Further, if right relationship is the goal, a right relationship with God must be the primary goal of our relationship. Indeed, Jesus is telling us, in part, that if we're not right with God, nothing is right.

In Christ's Love,

a left-handed guy

who wants rightness

Tuesday, September 22, 2015

Sept 23 - Matthew 5:5

Blessed are the meek,

for they will inherit the earth.

Matthew 5:5


What does "meek" mean?

In my mind "meek" sounds to me like "weak." Is Jesus saying that the passive and weak will inherit the earth? 


Psalm 37:11 says, "The meek will inherit the land and enjoy peace and prosperity." Almost quoting this, is Jesus saying that those with the intestinal fortitude of milk toast will insure peace and prosperity?


Does “meek” mean “weak”? It means “humble.”


Now, some people certainly associate humbleness with weakness … but something transformative happens when we are humble before God: We transcend our own fragile mortality.


Some see bravado (or money or military power or even self-sufficiency) as strength. But on our own, even “the strongest people” inevitably age, falter, stumble, and die. Empires and fortunes come and go. But when we are humbly dependent upon God, we attach ourselves to his strength.


And it is through his power that we “inherit the earth” – inherit, what? A hopeful life on earth.


How do we stare down sickness, persecution, political turmoil, wars, and death with hope and joy? How? With God’s love, joy, peace, and patience.


And he makes this power available to those who humbly approach him and submit to his ways.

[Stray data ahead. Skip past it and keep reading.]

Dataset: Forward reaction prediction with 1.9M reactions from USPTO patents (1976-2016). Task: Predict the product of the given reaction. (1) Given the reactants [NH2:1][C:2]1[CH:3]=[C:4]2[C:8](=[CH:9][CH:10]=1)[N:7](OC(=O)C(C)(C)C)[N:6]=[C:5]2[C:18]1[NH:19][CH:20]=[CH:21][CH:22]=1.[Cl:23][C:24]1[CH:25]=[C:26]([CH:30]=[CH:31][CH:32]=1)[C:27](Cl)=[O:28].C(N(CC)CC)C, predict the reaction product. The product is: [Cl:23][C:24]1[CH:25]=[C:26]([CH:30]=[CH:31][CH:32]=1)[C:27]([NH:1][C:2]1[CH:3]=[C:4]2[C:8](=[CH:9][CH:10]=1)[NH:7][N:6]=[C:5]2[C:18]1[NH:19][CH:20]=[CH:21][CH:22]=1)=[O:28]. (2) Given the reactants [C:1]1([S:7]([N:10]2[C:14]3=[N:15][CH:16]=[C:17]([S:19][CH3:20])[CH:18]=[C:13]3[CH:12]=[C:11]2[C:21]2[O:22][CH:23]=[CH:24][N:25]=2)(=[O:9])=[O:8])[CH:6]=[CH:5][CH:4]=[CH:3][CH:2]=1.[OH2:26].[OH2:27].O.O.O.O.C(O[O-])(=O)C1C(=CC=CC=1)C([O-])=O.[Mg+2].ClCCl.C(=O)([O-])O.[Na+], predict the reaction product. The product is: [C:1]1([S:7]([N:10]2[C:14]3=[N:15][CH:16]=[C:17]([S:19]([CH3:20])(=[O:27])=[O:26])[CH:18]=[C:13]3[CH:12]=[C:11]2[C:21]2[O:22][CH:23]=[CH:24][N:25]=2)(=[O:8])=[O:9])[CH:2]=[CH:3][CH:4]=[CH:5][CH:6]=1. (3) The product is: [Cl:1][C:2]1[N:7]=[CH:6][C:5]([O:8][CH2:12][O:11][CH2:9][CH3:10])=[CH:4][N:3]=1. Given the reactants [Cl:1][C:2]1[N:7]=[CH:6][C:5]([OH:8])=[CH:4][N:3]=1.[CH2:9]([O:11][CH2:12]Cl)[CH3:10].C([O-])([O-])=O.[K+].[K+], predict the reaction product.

In Christ’s Love,

a guy who wants to be submitted and meek –

knowing when to stand boldly and speak,

and when to simply turn the other cheek





Monday, September 21, 2015

Sept 22 - Psalm 5:4

Blessed are those who mourn,

for they will be comforted.

Matthew 5:4

Mourning is not a blessing.

It hurts.

It's an almost literal hole in our soul. A piece of us -- a spouse, a child, a parent, a friend -- has been ripped away from us (at least in an immediate, physical, temporal sense). And it's hard to function with such a gaping wound.

Mourning is not what I'd call a blessing. So what does Jesus mean here in the Sermon on the Mount?

There are two common interpretations of this.

First, Jesus is prefiguring his death and the eternal fate of all things through him. If we love Jesus enough to cling to him in faith when he dies -- and therefore mourn -- we will be comforted by the resurrection. And by extension, those who cling to Jesus when a loved one dies -- even in the midst of obvious human mourning -- will be comforted by the resurrection too.

That's how I've traditionally viewed this passage. Essentially, "this world is hard, but heaven is coming!"

And that's true.

Nevertheless, probably a more contextually accurate way to read this verse is in light of the preceding verse -- "blessed are the poor in spirit." Jesus was talking about the present condition of our heart and soul. He wanted us to be humble and thankful, not proud and entitled.

What if we put "blessed are those who mourn" into the context of our heart and soul's condition?

What do our hearts have to mourn about?


What Jesus is calling us to do in these first two beatitudes is to humble our hearts and grieve over the sins that separate us from God and one another.

Our world has developed the brazen habit of laughing at and excusing sin. No! It's cost is frayed relationships, broken marriages, fatherless children, violence, wars, etc. We must not laugh with the world. We must grieve.

In Christ's Love,

a guy who is not "comforted"

by justifying my actions

or rationalizing my sin,

but only by Jesus' costly grace

which drove him to the cross

Sunday, September 20, 2015

Sept 21 - Matthew 5:3

“Blessed are the poor in spirit,

for theirs is the kingdom of heaven"

Matthew 5:3

Has that phrase ever seemed upside-down to you?


Should we want to be "rich in spirit"?


But perhaps we live in too "rich" of a culture to catch the meaning. Wealth tends to focus our hearts on the wrong things. It is often proud and entitled. Callous -- intentionally or unintentionally -- to the plight of others. Often the richer people are in things, the poorer they are in spirit!